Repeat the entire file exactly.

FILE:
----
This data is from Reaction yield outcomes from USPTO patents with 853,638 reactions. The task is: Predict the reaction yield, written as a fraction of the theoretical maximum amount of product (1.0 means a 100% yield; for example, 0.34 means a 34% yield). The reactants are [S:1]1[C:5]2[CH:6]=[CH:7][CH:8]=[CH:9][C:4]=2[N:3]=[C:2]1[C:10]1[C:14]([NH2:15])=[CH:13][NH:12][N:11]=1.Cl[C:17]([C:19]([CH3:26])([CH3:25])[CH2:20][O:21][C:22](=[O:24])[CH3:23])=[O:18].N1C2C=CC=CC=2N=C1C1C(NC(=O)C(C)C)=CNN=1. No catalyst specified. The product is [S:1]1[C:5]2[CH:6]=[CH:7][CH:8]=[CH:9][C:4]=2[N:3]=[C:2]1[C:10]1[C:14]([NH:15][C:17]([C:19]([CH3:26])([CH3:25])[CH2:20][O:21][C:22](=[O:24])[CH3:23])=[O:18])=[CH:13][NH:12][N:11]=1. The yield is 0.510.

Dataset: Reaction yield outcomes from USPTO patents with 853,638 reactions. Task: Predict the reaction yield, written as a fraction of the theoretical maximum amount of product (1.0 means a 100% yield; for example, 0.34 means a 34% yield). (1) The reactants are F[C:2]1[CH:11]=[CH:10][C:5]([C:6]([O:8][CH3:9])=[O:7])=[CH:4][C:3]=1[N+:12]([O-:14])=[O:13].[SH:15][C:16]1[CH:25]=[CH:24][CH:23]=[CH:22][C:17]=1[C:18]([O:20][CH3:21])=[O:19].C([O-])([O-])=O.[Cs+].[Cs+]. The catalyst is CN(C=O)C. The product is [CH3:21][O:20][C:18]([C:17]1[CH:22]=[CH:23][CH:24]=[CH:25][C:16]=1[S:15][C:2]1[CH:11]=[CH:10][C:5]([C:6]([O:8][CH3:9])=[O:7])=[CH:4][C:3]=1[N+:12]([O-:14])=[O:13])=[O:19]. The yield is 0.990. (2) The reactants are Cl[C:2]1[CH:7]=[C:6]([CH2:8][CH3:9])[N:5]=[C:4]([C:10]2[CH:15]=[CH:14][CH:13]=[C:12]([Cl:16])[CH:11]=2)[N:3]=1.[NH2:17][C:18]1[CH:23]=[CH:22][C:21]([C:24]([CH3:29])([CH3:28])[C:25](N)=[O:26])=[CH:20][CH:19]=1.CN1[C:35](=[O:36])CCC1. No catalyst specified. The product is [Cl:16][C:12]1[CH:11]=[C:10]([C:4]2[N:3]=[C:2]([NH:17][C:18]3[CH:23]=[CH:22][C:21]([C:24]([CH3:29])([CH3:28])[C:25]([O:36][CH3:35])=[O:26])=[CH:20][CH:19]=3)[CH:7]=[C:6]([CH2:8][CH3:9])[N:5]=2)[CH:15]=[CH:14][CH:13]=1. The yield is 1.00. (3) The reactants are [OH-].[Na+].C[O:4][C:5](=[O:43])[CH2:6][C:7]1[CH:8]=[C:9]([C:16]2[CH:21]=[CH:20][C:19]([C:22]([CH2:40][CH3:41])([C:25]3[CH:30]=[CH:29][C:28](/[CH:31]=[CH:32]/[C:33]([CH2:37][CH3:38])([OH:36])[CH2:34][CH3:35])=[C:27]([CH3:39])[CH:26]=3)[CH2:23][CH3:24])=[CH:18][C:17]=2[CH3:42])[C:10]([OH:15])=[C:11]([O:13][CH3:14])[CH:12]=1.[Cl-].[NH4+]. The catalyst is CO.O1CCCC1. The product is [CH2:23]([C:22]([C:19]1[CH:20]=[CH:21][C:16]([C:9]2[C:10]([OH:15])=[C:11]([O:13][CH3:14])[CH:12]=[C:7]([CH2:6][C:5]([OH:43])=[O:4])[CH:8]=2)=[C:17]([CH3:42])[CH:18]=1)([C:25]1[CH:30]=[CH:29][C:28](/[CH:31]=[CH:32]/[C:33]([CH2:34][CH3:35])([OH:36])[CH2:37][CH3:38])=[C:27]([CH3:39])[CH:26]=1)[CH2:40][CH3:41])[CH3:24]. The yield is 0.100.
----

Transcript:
This data is from Reaction yield outcomes from USPTO patents with 853,638 reactions. The task is: Predict the reaction yield, written as a fraction of the theoretical maximum amount of product (1.0 means a 100% yield; for example, 0.34 means a 34% yield). The reactants are [S:1]1[C:5]2[CH:6]=[CH:7][CH:8]=[CH:9][C:4]=2[N:3]=[C:2]1[C:10]1[C:14]([NH2:15])=[CH:13][NH:12][N:11]=1.Cl[C:17]([C:19]([CH3:26])([CH3:25])[CH2:20][O:21][C:22](=[O:24])[CH3:23])=[O:18].N1C2C=CC=CC=2N=C1C1C(NC(=O)C(C)C)=CNN=1. No catalyst specified. The product is [S:1]1[C:5]2[CH:6]=[CH:7][CH:8]=[CH:9][C:4]=2[N:3]=[C:2]1[C:10]1[C:14]([NH:15][C:17]([C:19]([CH3:26])([CH3:25])[CH2:20][O:21][C:22](=[O:24])[CH3:23])=[O:18])=[CH:13][NH:12][N:11]=1. The yield is 0.510.

Dataset: Reaction yield outcomes from USPTO patents with 853,638 reactions. Task: Predict the reaction yield, written as a fraction of the theoretical maximum amount of product (1.0 means a 100% yield; for example, 0.34 means a 34% yield). (1) The reactants are F[C:2]1[CH:11]=[CH:10][C:5]([C:6]([O:8][CH3:9])=[O:7])=[CH:4][C:3]=1[N+:12]([O-:14])=[O:13].[SH:15][C:16]1[CH:25]=[CH:24][CH:23]=[CH:22][C:17]=1[C:18]([O:20][CH3:21])=[O:19].C([O-])([O-])=O.[Cs+].[Cs+]. The catalyst is CN(C=O)C. The product is [CH3:21][O:20][C:18]([C:17]1[CH:22]=[CH:23][CH:24]=[CH:25][C:16]=1[S:15][C:2]1[CH:11]=[CH:10][C:5]([C:6]([O:8][CH3:9])=[O:7])=[CH:4][C:3]=1[N+:12]([O-:14])=[O:13])=[O:19]. The yield is 0.990. (2) The reactants are Cl[C:2]1[CH:7]=[C:6]([CH2:8][CH3:9])[N:5]=[C:4]([C:10]2[CH:15]=[CH:14][CH:13]=[C:12]([Cl:16])[CH:11]=2)[N:3]=1.[NH2:17][C:18]1[CH:23]=[CH:22][C:21]([C:24]([CH3:29])([CH3:28])[C:25](N)=[O:26])=[CH:20][CH:19]=1.CN1[C:35](=[O:36])CCC1. No catalyst specified. The product is [Cl:16][C:12]1[CH:11]=[C:10]([C:4]2[N:3]=[C:2]([NH:17][C:18]3[CH:23]=[CH:22][C:21]([C:24]([CH3:29])([CH3:28])[C:25]([O:36][CH3:35])=[O:26])=[CH:20][CH:19]=3)[CH:7]=[C:6]([CH2:8][CH3:9])[N:5]=2)[CH:15]=[CH:14][CH:13]=1. The yield is 1.00. (3) The reactants are [OH-].[Na+].C[O:4][C:5](=[O:43])[CH2:6][C:7]1[CH:8]=[C:9]([C:16]2[CH:21]=[CH:20][C:19]([C:22]([CH2:40][CH3:41])([C:25]3[CH:30]=[CH:29][C:28](/[CH:31]=[CH:32]/[C:33]([CH2:37][CH3:38])([OH:36])[CH2:34][CH3:35])=[C:27]([CH3:39])[CH:26]=3)[CH2:23][CH3:24])=[CH:18][C:17]=2[CH3:42])[C:10]([OH:15])=[C:11]([O:13][CH3:14])[CH:12]=1.[Cl-].[NH4+]. The catalyst is CO.O1CCCC1. The product is [CH2:23]([C:22]([C:19]1[CH:20]=[CH:21][C:16]([C:9]2[C:10]([OH:15])=[C:11]([O:13][CH3:14])[CH:12]=[C:7]([CH2:6][C:5]([OH:43])=[O:4])[CH:8]=2)=[C:17]([CH3:42])[CH:18]=1)([C:25]1[CH:30]=[CH:29][C:28](/[CH:31]=[CH:32]/[C:33]([CH2:34][CH3:35])([OH:36])[CH2:37][CH3:38])=[C:27]([CH3:39])[CH:26]=1)[CH2:40][CH3:41])[CH3:24]. The yield is 0.100.